(Image credit- Wired)
The inventive Emergency SOS function on the iPhone 14 enabled a hiker who injured her leg while hiking Trail Canyon Falls in the Angelos National Forest to contact for assistance despite being in a place without mobile phone reception.
According to the reports, while trekking with companions, Juana Reyes came upon a collapsed portion of the trail, which sadly resulted in her awful injuries. In an interview, Reyes said, “We tried to call 911 but there was no service on our phones.
She was fortunate to have her iPhone 14’s SOS satellite capability, which allowed her to contact emergency personnel via what she believed to be satellites.
The “Emergency SOS via satellite” function of the iPhone 14 was essential to this rescue. In areas without cellular or Wi-Fi coverage, it enables users to text emergency services.
The Find My app also allows you to share your location through satellite. The injured woman is currently recuperating at home and is anticipated to make a full recovery after the tragedy.
This rescue highlights the value of the iPhone 14’s Emergency SOS via satellite capability, which has already proven crucial. Reyes is the third person to have been saved using an iPhone this year, according to the Los Angeles County Sheriff’s Department (LASD).
What does Satellite Emergency SOS entail?
When no other methods of communication are available, Emergency SOS via satellite enables customers to get in touch with emergency services.
The iPhone tries to establish a link through satellite to give essential assistance if a call or text to emergency services is unsuccessful because the user is outside the range of cellular and Wi-Fi connectivity.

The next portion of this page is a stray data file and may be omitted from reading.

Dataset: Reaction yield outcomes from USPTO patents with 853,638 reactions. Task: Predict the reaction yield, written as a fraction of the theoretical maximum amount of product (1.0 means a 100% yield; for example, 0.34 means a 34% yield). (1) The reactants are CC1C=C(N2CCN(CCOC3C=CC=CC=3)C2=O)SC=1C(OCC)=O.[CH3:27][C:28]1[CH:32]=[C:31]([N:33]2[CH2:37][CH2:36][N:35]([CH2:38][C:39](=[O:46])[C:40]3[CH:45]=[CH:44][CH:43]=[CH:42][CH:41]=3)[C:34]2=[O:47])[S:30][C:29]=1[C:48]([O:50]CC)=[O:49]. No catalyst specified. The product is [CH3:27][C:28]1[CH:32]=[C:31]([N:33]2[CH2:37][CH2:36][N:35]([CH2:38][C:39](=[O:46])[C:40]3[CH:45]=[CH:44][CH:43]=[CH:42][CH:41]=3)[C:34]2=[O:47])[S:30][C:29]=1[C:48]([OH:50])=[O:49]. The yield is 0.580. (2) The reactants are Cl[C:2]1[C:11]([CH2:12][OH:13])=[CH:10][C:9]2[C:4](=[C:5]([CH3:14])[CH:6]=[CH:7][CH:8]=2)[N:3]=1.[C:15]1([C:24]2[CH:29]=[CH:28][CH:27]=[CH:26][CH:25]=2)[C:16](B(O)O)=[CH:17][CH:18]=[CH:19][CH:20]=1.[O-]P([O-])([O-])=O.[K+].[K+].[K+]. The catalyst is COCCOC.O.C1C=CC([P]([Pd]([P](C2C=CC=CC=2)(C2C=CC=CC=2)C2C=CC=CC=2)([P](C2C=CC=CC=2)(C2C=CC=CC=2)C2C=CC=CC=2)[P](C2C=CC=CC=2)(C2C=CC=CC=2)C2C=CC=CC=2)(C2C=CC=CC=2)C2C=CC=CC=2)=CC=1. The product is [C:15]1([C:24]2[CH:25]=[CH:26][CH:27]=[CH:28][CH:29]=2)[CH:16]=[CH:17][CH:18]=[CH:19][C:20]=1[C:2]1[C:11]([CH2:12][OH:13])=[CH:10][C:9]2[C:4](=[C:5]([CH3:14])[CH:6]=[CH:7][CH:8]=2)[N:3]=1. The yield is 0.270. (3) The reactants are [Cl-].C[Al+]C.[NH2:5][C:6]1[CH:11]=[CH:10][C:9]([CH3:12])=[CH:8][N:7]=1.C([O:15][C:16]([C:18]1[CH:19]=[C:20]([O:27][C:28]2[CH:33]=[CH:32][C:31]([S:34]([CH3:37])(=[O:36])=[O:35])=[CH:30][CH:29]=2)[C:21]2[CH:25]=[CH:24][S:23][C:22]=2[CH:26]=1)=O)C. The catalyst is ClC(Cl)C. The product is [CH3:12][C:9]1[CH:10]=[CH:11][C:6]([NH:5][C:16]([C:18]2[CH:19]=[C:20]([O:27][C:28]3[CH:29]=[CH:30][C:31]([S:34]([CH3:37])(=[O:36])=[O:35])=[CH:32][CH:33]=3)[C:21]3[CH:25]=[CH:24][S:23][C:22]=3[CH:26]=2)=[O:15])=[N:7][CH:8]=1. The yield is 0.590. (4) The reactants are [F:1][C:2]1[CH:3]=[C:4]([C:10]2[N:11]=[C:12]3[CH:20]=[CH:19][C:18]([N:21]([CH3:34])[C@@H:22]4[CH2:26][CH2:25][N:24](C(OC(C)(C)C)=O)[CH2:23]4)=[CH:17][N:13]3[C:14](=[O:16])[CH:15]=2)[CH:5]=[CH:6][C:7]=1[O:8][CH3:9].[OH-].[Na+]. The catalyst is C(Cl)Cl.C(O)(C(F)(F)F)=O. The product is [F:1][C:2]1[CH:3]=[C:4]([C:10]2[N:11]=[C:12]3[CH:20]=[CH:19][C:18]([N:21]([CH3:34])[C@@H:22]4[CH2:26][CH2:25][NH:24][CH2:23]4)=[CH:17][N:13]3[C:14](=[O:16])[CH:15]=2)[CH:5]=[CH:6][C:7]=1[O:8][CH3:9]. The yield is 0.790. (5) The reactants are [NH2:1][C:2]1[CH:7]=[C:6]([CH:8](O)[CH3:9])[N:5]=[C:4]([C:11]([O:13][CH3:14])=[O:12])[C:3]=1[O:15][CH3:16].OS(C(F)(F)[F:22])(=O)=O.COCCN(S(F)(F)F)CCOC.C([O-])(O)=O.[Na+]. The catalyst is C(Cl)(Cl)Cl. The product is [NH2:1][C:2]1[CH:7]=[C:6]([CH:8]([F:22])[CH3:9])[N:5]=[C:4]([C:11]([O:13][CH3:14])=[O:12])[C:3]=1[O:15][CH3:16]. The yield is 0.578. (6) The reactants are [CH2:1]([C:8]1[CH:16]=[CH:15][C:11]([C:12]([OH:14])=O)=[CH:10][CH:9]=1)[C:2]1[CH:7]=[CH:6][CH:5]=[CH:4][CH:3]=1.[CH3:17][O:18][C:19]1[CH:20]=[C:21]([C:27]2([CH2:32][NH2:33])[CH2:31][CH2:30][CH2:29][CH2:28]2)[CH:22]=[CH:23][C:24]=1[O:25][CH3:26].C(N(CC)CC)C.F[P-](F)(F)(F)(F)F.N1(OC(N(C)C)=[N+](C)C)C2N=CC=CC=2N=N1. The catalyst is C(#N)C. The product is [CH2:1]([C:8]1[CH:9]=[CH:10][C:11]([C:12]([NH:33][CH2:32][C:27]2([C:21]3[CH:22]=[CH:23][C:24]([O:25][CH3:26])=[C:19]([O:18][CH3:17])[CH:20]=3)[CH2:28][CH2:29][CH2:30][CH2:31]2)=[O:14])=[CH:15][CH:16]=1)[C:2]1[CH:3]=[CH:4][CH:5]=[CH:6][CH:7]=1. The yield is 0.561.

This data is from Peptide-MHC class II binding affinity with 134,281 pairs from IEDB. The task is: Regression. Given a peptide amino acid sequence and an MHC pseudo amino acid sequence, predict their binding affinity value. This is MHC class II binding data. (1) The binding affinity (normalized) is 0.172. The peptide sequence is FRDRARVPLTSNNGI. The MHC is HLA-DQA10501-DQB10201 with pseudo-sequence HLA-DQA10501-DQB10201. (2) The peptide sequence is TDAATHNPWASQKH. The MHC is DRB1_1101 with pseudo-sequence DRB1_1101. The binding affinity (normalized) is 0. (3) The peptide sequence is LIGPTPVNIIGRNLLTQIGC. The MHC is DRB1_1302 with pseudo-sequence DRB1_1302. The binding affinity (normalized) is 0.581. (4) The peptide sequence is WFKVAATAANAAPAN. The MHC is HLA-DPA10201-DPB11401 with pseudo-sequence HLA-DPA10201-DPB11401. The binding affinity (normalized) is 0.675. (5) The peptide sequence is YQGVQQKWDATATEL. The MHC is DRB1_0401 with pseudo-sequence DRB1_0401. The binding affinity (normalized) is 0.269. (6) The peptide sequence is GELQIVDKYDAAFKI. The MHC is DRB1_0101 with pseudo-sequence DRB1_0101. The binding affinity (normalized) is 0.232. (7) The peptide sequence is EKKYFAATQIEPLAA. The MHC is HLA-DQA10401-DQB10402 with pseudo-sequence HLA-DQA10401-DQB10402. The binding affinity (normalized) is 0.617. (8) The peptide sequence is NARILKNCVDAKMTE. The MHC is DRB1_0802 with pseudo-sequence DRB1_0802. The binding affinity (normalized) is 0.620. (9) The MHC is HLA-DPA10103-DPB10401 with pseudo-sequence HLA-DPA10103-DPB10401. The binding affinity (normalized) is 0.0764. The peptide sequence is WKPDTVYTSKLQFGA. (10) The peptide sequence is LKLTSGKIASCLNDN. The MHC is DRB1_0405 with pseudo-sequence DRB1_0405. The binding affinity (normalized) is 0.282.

It is significant to remember that cellular communication differs from using a satellite link. A message can be sent in as little as 15 seconds under ideal circumstances with a clear view of the sky and horizon, but it may take longer if there is light foliage or tree cover.
A satellite connection might not be available in places with a lot of vegetation or obstructions. The surroundings, the size of the message, and the accessibility of the satellite network can all have an impact on the connection’s quality.
How Does the Satellite Emergency SOS Work?
1. Confirm that you fulfill the requirements:
For example, iOS 16.1 or later in the US or Canada, iOS 16.2 or later in some countries in Europe, or iOS 16.4 or later in other nations are the required iOS versions.
2. Get familiar with the function
The Emergency SOS via satellite functionality enables you to contact emergency services even if there is no cellular or Wi-Fi connection. Additionally, you can use the Find My app to share your location through satellite.
3. Configure essential information
It’s crucial to set up specific iPhone settings in advance of an emergency. In the Health app, set up your Medical ID and add emergency contacts. When employing Emergency SOS over satellite, this information can be delivered.
4. Try the demo
To learn how Emergency SOS via satellite functions, use the Settings app’s demo. The emergency services are not contacted.
5. Activate the Emergency SOS Slider
To activate the Emergency SOS slider in an emergency, press and hold the side button and volume button simultaneously. To place a satellite emergency call, slide it. Give the operator your location and any emergency information.
Which nations have access to emergency SOS through satellite?
Australia, Austria, Belgium, Canada, France, Germany, Ireland, Italy, Luxembourg, the Netherlands, New Zealand, Portugal, the United Kingdom, and the United States all offer emergency SOS via satellite.
However, it should be noted that depending on the precise iOS version and the location within these nations, availability might change.
Except for those who bought their phone in China mainland, Hong Kong, or Macao, international tourists can utilize Emergency SOS through satellite in areas where it is offered.
It’s crucial to note that iPhone models purchased in these regions do not support Emergency SOS via satellite. Furthermore, it should be understood that satellite connections might not function in regions above 62° latitude, such as the far north of Canada and Alaska.